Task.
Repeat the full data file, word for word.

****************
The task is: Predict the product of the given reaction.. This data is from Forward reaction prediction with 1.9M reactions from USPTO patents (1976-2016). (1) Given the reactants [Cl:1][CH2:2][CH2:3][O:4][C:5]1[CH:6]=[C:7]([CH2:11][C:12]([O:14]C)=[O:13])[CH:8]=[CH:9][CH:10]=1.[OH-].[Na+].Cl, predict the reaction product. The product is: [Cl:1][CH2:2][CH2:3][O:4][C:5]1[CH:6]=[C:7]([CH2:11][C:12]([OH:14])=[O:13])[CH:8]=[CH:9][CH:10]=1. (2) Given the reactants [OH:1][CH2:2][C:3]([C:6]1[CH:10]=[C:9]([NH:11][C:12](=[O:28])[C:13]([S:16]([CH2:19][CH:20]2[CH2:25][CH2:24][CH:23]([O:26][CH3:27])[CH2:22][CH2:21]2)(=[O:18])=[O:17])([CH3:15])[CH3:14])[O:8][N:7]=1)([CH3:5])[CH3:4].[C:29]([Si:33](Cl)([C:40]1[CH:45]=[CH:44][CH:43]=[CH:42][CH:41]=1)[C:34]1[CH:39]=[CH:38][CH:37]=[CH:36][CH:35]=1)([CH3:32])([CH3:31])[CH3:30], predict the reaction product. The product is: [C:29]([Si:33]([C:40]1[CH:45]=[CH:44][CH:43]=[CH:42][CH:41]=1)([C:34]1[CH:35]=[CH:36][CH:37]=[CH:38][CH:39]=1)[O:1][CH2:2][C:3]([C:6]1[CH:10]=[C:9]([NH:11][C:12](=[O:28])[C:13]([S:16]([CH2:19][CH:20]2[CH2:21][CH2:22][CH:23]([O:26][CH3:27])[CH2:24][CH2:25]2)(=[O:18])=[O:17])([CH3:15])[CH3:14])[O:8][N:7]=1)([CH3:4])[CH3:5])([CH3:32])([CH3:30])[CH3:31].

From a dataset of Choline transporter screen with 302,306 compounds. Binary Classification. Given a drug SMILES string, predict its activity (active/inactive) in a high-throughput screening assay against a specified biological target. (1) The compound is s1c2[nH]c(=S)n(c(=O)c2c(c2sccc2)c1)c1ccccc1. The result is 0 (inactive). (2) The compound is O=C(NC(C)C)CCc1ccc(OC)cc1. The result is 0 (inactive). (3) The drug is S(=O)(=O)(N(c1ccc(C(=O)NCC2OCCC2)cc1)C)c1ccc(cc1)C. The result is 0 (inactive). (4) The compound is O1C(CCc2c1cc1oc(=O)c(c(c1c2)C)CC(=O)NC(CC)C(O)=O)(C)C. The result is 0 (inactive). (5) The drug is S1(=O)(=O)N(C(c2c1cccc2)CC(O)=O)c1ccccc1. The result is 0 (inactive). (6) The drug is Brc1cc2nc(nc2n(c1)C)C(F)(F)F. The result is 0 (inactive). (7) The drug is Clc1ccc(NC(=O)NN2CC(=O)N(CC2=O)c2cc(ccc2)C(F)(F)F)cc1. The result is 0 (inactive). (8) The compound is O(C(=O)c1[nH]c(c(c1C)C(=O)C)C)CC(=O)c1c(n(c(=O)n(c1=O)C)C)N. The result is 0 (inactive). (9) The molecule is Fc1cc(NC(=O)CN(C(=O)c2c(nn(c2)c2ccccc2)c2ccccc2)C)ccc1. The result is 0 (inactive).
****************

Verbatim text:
The task is: Predict the product of the given reaction.. This data is from Forward reaction prediction with 1.9M reactions from USPTO patents (1976-2016). (1) Given the reactants [Cl:1][CH2:2][CH2:3][O:4][C:5]1[CH:6]=[C:7]([CH2:11][C:12]([O:14]C)=[O:13])[CH:8]=[CH:9][CH:10]=1.[OH-].[Na+].Cl, predict the reaction product. The product is: [Cl:1][CH2:2][CH2:3][O:4][C:5]1[CH:6]=[C:7]([CH2:11][C:12]([OH:14])=[O:13])[CH:8]=[CH:9][CH:10]=1. (2) Given the reactants [OH:1][CH2:2][C:3]([C:6]1[CH:10]=[C:9]([NH:11][C:12](=[O:28])[C:13]([S:16]([CH2:19][CH:20]2[CH2:25][CH2:24][CH:23]([O:26][CH3:27])[CH2:22][CH2:21]2)(=[O:18])=[O:17])([CH3:15])[CH3:14])[O:8][N:7]=1)([CH3:5])[CH3:4].[C:29]([Si:33](Cl)([C:40]1[CH:45]=[CH:44][CH:43]=[CH:42][CH:41]=1)[C:34]1[CH:39]=[CH:38][CH:37]=[CH:36][CH:35]=1)([CH3:32])([CH3:31])[CH3:30], predict the reaction product. The product is: [C:29]([Si:33]([C:40]1[CH:45]=[CH:44][CH:43]=[CH:42][CH:41]=1)([C:34]1[CH:35]=[CH:36][CH:37]=[CH:38][CH:39]=1)[O:1][CH2:2][C:3]([C:6]1[CH:10]=[C:9]([NH:11][C:12](=[O:28])[C:13]([S:16]([CH2:19][CH:20]2[CH2:21][CH2:22][CH:23]([O:26][CH3:27])[CH2:24][CH2:25]2)(=[O:18])=[O:17])([CH3:15])[CH3:14])[O:8][N:7]=1)([CH3:4])[CH3:5])([CH3:32])([CH3:30])[CH3:31].

From a dataset of Choline transporter screen with 302,306 compounds. Binary Classification. Given a drug SMILES string, predict its activity (active/inactive) in a high-throughput screening assay against a specified biological target. (1) The compound is s1c2[nH]c(=S)n(c(=O)c2c(c2sccc2)c1)c1ccccc1. The result is 0 (inactive). (2) The compound is O=C(NC(C)C)CCc1ccc(OC)cc1. The result is 0 (inactive). (3) The drug is S(=O)(=O)(N(c1ccc(C(=O)NCC2OCCC2)cc1)C)c1ccc(cc1)C. The result is 0 (inactive). (4) The compound is O1C(CCc2c1cc1oc(=O)c(c(c1c2)C)CC(=O)NC(CC)C(O)=O)(C)C. The result is 0 (inactive). (5) The drug is S1(=O)(=O)N(C(c2c1cccc2)CC(O)=O)c1ccccc1. The result is 0 (inactive). (6) The drug is Brc1cc2nc(nc2n(c1)C)C(F)(F)F. The result is 0 (inactive). (7) The drug is Clc1ccc(NC(=O)NN2CC(=O)N(CC2=O)c2cc(ccc2)C(F)(F)F)cc1. The result is 0 (inactive). (8) The compound is O(C(=O)c1[nH]c(c(c1C)C(=O)C)C)CC(=O)c1c(n(c(=O)n(c1=O)C)C)N. The result is 0 (inactive). (9) The molecule is Fc1cc(NC(=O)CN(C(=O)c2c(nn(c2)c2ccccc2)c2ccccc2)C)ccc1. The result is 0 (inactive).